Blyth Festival

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Blyth Festival, located in Blyth, Ontario, Canada, specializes in the production and promotion of Canadian plays.

History[edit]

The organization was started by James Roy, playwright Anne Chislett and local newspaper editor Keith Roulston in 1975. Its primary mandate is to produce and develop local Canadian plays.[1]

In 1975, few scripts that fit the festival's mandate were being written so we jumped into the creation of new work. At that time, the Festival was the only summer theatre producing original Canadian plays, and one of the very few, if not the only "500-seat" theatre in Canada producing Canadian plays exclusively.

Today, located in a village of 1000 in rural Huron County, Blyth Centre for the Arts is a year-round centre of cultural activity for southwestern Ontario. In addition to Blyth Festival, the Centre includes an Art Gallery that showcases three professional exhibits, one non-juried community show and co-ordinates a student exhibit each season. Choristers participate in the professionally led Blyth Festival singers and musicians from three counties form the Blyth Festival Orchestra. The theatre brings many outstanding Canadian artists to its stage throughout the off-season.

In addition, the Festival acts as a resource for local groups and makes its outstanding facilities available for community use. The Festival plays a major role in the business life of the village and the tourism industry in Huron County.

Artistic directors[edit]

  • James Roy (1975-1979)
  • Janet Amos (1979–1984)
  • Katherine Kaszas (1984–1991)
  • Peter Smith (1991–1994)
  • Janet Amos (1994–1997)
  • Anne Chislett (1997–2003)
  • Eric Coates (2003–2013)
  • Peter Smith (Interim 2013)
  • Marion de Vries (2014)
  • Gil Garratt (2014-present)

Season summary[edit]

A list of past productions can be found at Blyth Festival production history

2015 Season | Original Canadian Theatre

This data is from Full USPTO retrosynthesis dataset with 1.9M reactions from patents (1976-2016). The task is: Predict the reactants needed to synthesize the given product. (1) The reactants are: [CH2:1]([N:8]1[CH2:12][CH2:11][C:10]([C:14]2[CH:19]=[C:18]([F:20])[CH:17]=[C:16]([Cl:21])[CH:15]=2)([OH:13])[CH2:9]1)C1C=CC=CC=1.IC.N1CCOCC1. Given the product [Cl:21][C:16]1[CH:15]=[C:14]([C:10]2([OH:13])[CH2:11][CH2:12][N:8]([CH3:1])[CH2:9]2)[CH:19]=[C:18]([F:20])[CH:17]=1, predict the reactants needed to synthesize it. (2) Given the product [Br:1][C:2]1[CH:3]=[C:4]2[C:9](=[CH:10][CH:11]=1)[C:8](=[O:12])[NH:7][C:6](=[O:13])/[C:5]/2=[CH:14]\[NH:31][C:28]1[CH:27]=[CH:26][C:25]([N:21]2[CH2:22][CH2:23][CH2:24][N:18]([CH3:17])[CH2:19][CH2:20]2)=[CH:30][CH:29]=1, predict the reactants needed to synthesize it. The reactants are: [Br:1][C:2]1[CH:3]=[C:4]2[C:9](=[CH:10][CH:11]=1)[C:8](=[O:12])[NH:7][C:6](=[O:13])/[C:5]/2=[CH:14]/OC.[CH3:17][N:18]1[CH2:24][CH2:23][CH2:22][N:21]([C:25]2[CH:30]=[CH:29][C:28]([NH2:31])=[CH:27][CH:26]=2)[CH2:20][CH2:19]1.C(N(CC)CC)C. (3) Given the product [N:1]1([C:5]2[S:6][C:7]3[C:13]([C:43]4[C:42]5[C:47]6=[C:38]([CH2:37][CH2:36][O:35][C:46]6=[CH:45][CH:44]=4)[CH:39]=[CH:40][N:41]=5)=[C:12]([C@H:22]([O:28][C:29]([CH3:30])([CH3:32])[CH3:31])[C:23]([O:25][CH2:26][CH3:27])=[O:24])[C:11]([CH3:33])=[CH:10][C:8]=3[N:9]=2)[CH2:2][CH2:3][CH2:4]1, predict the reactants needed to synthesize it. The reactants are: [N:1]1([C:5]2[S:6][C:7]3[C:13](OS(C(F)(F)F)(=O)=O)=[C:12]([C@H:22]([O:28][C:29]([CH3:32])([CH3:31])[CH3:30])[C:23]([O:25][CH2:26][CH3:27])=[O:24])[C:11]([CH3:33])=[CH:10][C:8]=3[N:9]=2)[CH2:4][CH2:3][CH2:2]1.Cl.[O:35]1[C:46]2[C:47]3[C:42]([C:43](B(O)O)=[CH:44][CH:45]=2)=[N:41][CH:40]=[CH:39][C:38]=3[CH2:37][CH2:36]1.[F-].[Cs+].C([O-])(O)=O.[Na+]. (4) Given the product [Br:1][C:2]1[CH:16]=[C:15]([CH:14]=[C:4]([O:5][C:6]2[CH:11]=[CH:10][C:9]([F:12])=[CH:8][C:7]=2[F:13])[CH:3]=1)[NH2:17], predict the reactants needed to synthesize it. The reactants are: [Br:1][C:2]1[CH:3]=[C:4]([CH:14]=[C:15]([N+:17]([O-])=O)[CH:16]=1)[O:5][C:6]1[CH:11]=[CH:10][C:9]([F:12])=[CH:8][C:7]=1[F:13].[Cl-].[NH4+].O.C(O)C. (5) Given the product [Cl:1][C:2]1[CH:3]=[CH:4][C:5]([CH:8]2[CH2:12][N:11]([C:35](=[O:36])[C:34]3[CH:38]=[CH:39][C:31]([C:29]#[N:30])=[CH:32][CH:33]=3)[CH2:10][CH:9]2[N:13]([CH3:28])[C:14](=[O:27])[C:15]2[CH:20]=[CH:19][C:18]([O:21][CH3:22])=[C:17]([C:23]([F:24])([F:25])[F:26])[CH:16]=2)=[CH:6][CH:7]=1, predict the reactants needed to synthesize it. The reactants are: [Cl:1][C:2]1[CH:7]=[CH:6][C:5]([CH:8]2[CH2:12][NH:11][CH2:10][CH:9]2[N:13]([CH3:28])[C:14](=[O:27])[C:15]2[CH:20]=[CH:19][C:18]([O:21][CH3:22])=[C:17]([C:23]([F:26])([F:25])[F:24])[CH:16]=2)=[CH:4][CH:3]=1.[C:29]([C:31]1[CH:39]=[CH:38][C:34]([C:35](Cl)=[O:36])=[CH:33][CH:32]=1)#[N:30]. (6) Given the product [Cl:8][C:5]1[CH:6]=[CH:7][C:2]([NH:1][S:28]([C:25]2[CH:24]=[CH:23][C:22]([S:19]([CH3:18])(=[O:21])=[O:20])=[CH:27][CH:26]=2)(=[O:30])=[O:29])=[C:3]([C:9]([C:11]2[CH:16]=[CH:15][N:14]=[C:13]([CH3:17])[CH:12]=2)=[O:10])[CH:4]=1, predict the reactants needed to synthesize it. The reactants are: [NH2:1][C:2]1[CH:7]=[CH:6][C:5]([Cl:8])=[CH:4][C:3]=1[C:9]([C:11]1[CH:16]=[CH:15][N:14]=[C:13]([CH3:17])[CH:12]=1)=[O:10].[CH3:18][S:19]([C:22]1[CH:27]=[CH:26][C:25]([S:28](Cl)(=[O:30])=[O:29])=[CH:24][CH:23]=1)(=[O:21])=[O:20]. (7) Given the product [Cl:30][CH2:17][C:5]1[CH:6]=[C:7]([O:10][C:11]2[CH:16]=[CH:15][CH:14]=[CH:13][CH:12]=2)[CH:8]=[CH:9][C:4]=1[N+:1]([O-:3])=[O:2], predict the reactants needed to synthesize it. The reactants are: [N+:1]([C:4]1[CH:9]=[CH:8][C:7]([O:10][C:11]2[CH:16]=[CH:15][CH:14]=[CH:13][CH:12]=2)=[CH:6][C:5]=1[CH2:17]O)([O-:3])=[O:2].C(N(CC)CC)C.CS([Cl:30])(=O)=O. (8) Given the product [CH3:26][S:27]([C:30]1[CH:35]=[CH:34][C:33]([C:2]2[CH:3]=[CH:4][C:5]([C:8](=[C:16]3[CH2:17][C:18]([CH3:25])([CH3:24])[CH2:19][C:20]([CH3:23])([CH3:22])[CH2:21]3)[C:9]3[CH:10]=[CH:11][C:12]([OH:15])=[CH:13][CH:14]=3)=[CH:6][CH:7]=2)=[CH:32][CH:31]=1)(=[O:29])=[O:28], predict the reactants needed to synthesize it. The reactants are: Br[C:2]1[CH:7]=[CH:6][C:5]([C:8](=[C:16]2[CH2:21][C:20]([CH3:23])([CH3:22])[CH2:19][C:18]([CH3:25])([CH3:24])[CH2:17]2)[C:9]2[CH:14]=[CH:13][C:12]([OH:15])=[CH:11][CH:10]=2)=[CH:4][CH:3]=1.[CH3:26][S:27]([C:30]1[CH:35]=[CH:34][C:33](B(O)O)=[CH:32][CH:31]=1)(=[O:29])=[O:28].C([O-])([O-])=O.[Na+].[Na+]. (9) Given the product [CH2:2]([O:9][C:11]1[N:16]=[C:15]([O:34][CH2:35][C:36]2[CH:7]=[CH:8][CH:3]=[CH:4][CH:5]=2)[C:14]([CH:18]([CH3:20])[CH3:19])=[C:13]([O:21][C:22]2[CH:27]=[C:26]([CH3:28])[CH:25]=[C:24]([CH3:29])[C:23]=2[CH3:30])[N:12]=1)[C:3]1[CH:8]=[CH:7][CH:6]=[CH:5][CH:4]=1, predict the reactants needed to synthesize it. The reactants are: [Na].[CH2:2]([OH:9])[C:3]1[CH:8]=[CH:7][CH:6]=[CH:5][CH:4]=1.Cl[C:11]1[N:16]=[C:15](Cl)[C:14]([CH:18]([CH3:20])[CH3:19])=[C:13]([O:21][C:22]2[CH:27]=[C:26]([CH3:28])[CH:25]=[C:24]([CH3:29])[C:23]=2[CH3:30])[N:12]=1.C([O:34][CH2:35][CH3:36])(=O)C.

• Seeds by Annabel Soutar | Directed by Kim Collier | June 24-Aug 8

A Saskatchewan farmer is sued by a transnational for growing a crop he claims he never planted. The case that went all the way to the supreme court: Percy Schmeiser vs Monsanto.

1830s. Middlesex County. Two unsuspecting travelling minstrels, who have spent their showbiz careers painting their faces, check into a hotel owned by Austin Steward, the black president of the Wilberforce colony.

  • Fury Book and Lyrics by Peter Smith; Music by Samuel Sholdice | Directed by Micheline Chevrier | July 29-Sept 12

In the Great Storm of 1913, the mighty SS Wexford went down with all her hands. A young woman and her forbidden love stand poised on the brink of destiny and destruction.

  • Mary's Wedding by Stephen Massicotte | Directed by Gil Garratt | Aug 5-Sept 12

From Mary and Charlie's first encounter, through the blossoming of their young love, to Charlie's charge with the cavalry into battle, Mary's Wedding captures a time of innocence, courage, and self-sacrifice.

Award-winning, world-renowned, Master Puppeteer Ronnie Burkett brings a cast of his incomparable characters for their inaugural excursion to Blyth and Huron County. An improvised tour-de-force. *Adults Only!

References[edit]

External links[edit]